I just had one this morning that was quite detailed and horrible, so I searched for this thread. I always try to type out my dreams and nightmares before I forget them. Sorry if it's a bit geeky, but this is how it was:
I had a developer friend from Japan who was working on a project to completely rethink customization on the Linux desktop, but had died before it could be finished. She had willed the reins of the project over to me exclusively, much to the chagrin of the Linux community. The desktop environment was considered by her to be too unstable and was thus never released to the public. I was the first, as far as anyone knew, besides her to have ever tested the new interface. In her last few years, as her health declined, she became a recluse and would only communicate with a select few others online.
The GUI was extremely amorphous to the point of, with a click, adapting to look and feel like Windows XP, Windows 8, Mac OS X, a Franken-GUI, KDE, e17, or your own imported creation. It came with an extremely intuitive editor for building your own GUI elements, and everything worked perfectly. I quickly noticed her creation was not unstable, but was rather a parting gift to me for when she passed away.
I made an interface that I could previously only dream of, in less than 10 minutes. I was impressed, and of course I eventually got the unavoidable urge to change my desktop background from its boring green-striped wallpaper. I checked the wallpapers, and was amazed. There were hundreds of images. The thumbnails loaded quickly and displayed everything from bubbly anime characters to nature scenes to images of cities with their dazzling lights at night. I was always complaining that overly-cute animes were annoying, so I figured she made the first 50 or so wallpapers incredibly colorful and cutesy as an in-joke. I first selected an image of a close-up of a fox kit. The preview, to my confusion, loaded the very same fox kit but much further zoomed away. I could just barely make it out among the sandy, mountainous terrain surrounding it and making up most of the full wallpaper.
Scrolling, I was able to zoom in closer to the kit. I accidentally scrolled too much, and I was able to see particles of dust on the fox's fur. I panned over, and could see every tiny ridge of the kit's wet nose. It was unbelievable. My friend had created digital images that not only looked lifelike, but that had an almost surreal amount of detail. I could zoom to my desired wallpaper being the entire mountain-face, or just the fox kit's eye, and have the same level of detail. Excited, I closed the image viewer (which she had created specifically for viewing the new file format the desktop backgrounds were in) and found a city scene. Again, once loaded the twinkling nighttime skyline was only a small section of the entire image.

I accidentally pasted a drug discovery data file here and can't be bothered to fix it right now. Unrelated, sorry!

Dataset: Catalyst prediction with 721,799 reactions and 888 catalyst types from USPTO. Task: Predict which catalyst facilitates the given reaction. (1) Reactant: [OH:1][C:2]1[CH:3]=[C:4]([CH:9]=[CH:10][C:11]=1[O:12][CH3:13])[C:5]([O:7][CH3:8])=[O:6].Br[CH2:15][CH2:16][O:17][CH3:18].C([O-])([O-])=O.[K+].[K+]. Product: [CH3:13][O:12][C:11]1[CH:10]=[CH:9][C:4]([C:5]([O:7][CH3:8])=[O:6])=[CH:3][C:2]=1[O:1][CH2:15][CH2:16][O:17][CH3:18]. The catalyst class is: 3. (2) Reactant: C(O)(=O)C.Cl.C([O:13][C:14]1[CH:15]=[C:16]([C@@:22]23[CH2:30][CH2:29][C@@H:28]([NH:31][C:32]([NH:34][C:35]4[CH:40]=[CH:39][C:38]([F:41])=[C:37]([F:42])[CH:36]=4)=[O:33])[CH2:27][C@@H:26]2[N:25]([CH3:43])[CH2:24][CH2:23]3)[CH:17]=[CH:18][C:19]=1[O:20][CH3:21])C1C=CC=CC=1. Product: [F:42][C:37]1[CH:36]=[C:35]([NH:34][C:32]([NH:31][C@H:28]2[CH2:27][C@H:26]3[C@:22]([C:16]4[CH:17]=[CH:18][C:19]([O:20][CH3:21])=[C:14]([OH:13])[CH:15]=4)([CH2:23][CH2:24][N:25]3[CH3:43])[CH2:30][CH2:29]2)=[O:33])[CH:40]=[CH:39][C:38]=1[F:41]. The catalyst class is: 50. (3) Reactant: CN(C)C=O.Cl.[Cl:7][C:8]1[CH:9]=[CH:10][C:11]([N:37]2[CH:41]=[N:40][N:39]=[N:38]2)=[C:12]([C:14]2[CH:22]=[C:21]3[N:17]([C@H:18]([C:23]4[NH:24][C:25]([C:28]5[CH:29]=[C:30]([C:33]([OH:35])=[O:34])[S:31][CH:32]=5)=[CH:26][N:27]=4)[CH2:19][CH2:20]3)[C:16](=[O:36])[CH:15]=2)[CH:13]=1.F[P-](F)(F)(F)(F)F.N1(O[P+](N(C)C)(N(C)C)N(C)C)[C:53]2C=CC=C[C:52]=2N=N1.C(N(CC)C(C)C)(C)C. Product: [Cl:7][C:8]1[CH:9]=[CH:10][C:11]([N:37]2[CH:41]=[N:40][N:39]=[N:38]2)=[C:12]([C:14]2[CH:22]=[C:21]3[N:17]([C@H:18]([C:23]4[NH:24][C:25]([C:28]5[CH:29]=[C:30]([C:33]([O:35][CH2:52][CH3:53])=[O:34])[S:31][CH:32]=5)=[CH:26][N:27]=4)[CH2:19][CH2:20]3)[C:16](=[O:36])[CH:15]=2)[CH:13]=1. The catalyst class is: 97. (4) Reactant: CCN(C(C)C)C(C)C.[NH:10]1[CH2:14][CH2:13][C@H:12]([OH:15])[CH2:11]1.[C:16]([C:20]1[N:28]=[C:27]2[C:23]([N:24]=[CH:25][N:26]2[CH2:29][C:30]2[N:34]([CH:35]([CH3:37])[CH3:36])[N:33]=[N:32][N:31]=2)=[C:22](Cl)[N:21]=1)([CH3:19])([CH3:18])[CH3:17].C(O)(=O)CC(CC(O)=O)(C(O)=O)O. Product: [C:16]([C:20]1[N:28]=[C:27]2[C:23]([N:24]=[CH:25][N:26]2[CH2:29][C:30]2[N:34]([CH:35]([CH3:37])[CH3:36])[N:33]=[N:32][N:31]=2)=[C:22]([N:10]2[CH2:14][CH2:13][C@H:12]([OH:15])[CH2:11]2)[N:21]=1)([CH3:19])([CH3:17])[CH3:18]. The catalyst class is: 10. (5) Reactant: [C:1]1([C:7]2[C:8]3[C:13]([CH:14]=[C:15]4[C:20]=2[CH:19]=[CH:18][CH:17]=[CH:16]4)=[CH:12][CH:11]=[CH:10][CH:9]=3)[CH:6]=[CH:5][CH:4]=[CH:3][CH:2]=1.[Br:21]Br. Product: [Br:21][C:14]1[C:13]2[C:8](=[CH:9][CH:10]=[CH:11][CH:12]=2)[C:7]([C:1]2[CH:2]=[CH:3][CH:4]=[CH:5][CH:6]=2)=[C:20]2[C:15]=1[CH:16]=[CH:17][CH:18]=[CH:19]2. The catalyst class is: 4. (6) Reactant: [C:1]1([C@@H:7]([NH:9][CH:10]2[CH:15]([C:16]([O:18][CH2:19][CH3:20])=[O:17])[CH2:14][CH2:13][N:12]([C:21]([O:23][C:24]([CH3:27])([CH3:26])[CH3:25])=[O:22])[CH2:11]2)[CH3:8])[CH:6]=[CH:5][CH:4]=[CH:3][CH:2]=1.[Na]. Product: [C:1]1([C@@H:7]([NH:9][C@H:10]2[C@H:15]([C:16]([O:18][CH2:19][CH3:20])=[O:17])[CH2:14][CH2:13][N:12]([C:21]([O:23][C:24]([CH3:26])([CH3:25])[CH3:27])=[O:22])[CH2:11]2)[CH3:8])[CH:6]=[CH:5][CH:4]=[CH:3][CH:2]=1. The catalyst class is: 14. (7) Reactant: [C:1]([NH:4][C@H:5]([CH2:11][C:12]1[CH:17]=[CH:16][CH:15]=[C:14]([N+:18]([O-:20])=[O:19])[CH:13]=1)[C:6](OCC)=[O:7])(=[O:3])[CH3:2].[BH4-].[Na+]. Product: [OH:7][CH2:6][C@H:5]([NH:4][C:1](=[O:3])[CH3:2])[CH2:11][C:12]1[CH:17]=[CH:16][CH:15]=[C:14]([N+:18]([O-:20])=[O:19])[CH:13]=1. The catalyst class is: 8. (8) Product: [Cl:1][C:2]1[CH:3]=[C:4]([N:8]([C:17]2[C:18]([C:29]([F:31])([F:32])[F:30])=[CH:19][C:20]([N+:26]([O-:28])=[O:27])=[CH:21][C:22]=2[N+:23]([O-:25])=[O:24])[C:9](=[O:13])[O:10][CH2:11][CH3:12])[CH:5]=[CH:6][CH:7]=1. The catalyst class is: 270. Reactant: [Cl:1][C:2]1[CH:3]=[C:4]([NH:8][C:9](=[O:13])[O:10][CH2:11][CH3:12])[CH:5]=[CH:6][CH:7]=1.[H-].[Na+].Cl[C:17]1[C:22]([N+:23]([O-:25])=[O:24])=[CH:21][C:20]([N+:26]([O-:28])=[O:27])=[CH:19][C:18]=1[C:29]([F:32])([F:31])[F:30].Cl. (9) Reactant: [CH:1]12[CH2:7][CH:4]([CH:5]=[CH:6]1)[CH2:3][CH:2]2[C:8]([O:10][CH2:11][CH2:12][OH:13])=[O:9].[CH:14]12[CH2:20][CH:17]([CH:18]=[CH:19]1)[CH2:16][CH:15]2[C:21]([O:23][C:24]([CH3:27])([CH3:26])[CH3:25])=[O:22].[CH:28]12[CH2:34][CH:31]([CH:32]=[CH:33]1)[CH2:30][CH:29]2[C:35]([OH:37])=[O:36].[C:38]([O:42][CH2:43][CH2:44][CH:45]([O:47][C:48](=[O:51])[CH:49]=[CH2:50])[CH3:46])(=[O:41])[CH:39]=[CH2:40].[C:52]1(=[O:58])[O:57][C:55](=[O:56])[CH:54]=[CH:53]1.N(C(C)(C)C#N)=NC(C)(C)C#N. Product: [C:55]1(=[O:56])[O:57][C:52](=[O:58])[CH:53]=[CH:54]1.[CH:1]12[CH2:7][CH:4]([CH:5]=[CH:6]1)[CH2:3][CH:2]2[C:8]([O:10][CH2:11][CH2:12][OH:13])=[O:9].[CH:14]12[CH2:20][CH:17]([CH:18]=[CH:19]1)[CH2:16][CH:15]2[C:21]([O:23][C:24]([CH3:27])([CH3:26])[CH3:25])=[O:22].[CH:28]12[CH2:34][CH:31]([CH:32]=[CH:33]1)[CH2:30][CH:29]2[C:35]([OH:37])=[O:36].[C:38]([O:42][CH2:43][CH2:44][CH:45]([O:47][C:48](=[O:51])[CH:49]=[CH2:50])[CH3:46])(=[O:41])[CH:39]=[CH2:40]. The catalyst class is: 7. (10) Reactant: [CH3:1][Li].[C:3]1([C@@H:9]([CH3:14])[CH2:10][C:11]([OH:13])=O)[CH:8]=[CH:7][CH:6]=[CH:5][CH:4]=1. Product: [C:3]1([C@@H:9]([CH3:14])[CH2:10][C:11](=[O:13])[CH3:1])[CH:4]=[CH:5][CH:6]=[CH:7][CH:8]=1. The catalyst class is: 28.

Below the modern skyline was a mess of compressed garbage, leaking pipes, and steel sheets. Below that was an entirely different city, looking much like 1800s Britain. I was able to zoom into children running through the dark streets and prostitutes roving about. Out of curiosity, I pan all the way to the left edge of the image. The image automatically shifts 90 degrees, revealing a completely different scene that is an extension of the already impossibly detailed first one. I now can see a crowd of horrified people, watching as a gigantic cruise-liner sinks within eyesight of the aged harbor. There is a second cruise ship, dotted with faraway orange lights. I zoom into this source of light, which turns out to be the torches held by shirtless rebels slaughtering the upper classes on the ship. "What the..." I mutter as I can see people's glistening entrails being spilled onto the deck of the ship, and disembodied limbs lying at the end of trails of blood.
I try to pan away from this scene by again going left, which would have been the scene 180 degrees behind me when I had started. There is only a wet, moldy, dark cobblestone wall here. In red lettering to which I already knew the source, was written; "Is it all you had hoped it would be?" Under that was a haiku in much smaller lettering.
Out there exist things
No person should ever see
Meant for you and me